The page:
3 Stars Out Of 5
Some good, some aggravating
December 20, 2013
I don't know if it's because I'm older, or if I just had a diverse upbringing, but sometimes the problems that are being addressed in modern evangelical books are problems that I don't see. It's not that they don't exist, but they're being addressed as if nobody else sees it.
I was raised Lutheran (LCMS) and was reminded on a weekly basis that Jesus is Lord of Lords, King of Kings AND Savior. Apparently, this is not the case in many churches.
Why does the book exist?
McKinley believes that modern Christians are more concerned about getting to Heaven than living out the Kingdom of Heaven here on earth. It's a valid concern. Anecdotally, I know many Christians who attend church regularly, but know little about what the Bible says, or how it should impact their lives. Studies have been done that show that less than 10% of modern Christians have a Biblical worldview; that is, their beliefs don't seem to match up with what we're taught in the Bible.
McKinley is a pastor and he writes in the first chapter that he hopes the reader will receive this book "not as a theological word on anything, but as a well-intentioned, God-loving invitation to go and grow." I understand the intent; he's just trying to show you something you may not have seen before, or maybe you haven't seen it at all. I get that. At the same time God's word on the topic, any topic, is far more important than our ideas. If you're sitting with a friend, you're just talking. If you're writing a book it needs to unashamedly have Biblical backup.
In chapter 6 he exegetes Tolkein's Silmarillion. He asks the question, "So how does God deal with the painful and often violent notes that His enemy creates and His creatures play along to?" And then he answers it with a quote from Tolkein's book. Illustrations are great for illuminating scripture, but not as a replacement answer.
In chapter 4 there is a simple, but incomplete description of repentance. He talks about repentance as an invitation from God rather than a penalty, which I would applaud. After all the Bible says that it's God's kindness that leads us to repentance so we should look at repentance in terms of a gift. However, McKinley's description of repentance, while including turning away from something we thought was right when we learned it was wrong, never mentions that repentance is turning from sin and to Christ. It's an odd omission.
McKinley makes an excellent point that if we accept Jesus as Savior, but not as King, we are only getting half the picture. When this happens the Gospel is more about you than God. As McKinley writes, "We end up living in a sea of chaos, where Jesus' kingdom people are often chasing after anything that will get Him to work His magic on their behalf. In other words, get the King to serve the bricklayers and barmaids."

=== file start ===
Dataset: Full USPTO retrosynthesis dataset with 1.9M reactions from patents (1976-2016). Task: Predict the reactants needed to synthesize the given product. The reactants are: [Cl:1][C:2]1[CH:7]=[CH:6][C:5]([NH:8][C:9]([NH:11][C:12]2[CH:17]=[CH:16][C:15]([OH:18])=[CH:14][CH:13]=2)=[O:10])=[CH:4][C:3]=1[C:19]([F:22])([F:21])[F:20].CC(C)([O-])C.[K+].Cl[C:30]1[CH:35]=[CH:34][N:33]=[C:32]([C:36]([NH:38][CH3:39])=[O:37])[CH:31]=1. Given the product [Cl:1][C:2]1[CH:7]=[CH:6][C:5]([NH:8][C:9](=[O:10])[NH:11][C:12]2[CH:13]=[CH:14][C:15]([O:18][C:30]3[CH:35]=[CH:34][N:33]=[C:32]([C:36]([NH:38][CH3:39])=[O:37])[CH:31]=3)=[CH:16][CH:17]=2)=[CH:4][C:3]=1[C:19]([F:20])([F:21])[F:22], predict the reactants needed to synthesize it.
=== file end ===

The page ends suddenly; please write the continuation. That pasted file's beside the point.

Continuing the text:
"And we've shrunk the good news to a short list of words that will save a soul from hell."
McKinley also makes an excellent point about relevance. He decries the churches that are trying so hard to "look sexy enough" so that the "culture around us would fall in love with it." It's the tragedy of the modern church that tries so hard to be "attractional" they've lost focus of what they're attracting people to. McKinley writes, "We become relevant when we are committed to being that signpost of heaven in some part of our world. When we study Scripture, we find that relevance happens naturally when we choose to be real people caring for other real people."
The redemption of the book comes in Appendix 2. I'll just quote McKinley to show why.
"Attracting people to come to us is not the worst thing, for sure. But Jesus didn't use that model. He went to the people."
"People who were touched by Jesus had very little information on how to share their faith, yet they were effective witnesses. Mostly what they had was a deep desire."
"The gospel clearly indicates that if we change someone's morality without changing his or her heart through faith in Christ, we have not done anything of eternal significance."
The Wrap Up
There are parts of this book that touch the heart and open the eyes and other parts that I simply wanted to rip out. On the whole I would put a cautious approval on this book. There is definitely something we need to learn from it; the Gospel includes Jesus as Savior and King. However, there is a tendency to lean toward one side; the Kingdom side. However, if the author is right, that most evangelicals are familiar with the Savior side and not the Kingdom side, it makes sense that the book would lean that way.
One of McKinley's closing comments is the pay off for the book.
"At some point in the history of the American church, our gospel seems to have become fragmented â€” cut off from the whole person â€” and, not surprisingly, smaller. But in order to enter the kingdom vocation, we must preach the exclusivity of Christ and the life-changing message of Jesus while at the same time putting that love on physical display through, for example, social action."
Disclosure of Material Connection: I received this book for free from WaterBrook Multnomah Publishing Group for this review. I was not required to write a positive review. Check out my reviews and you'll see this is often true.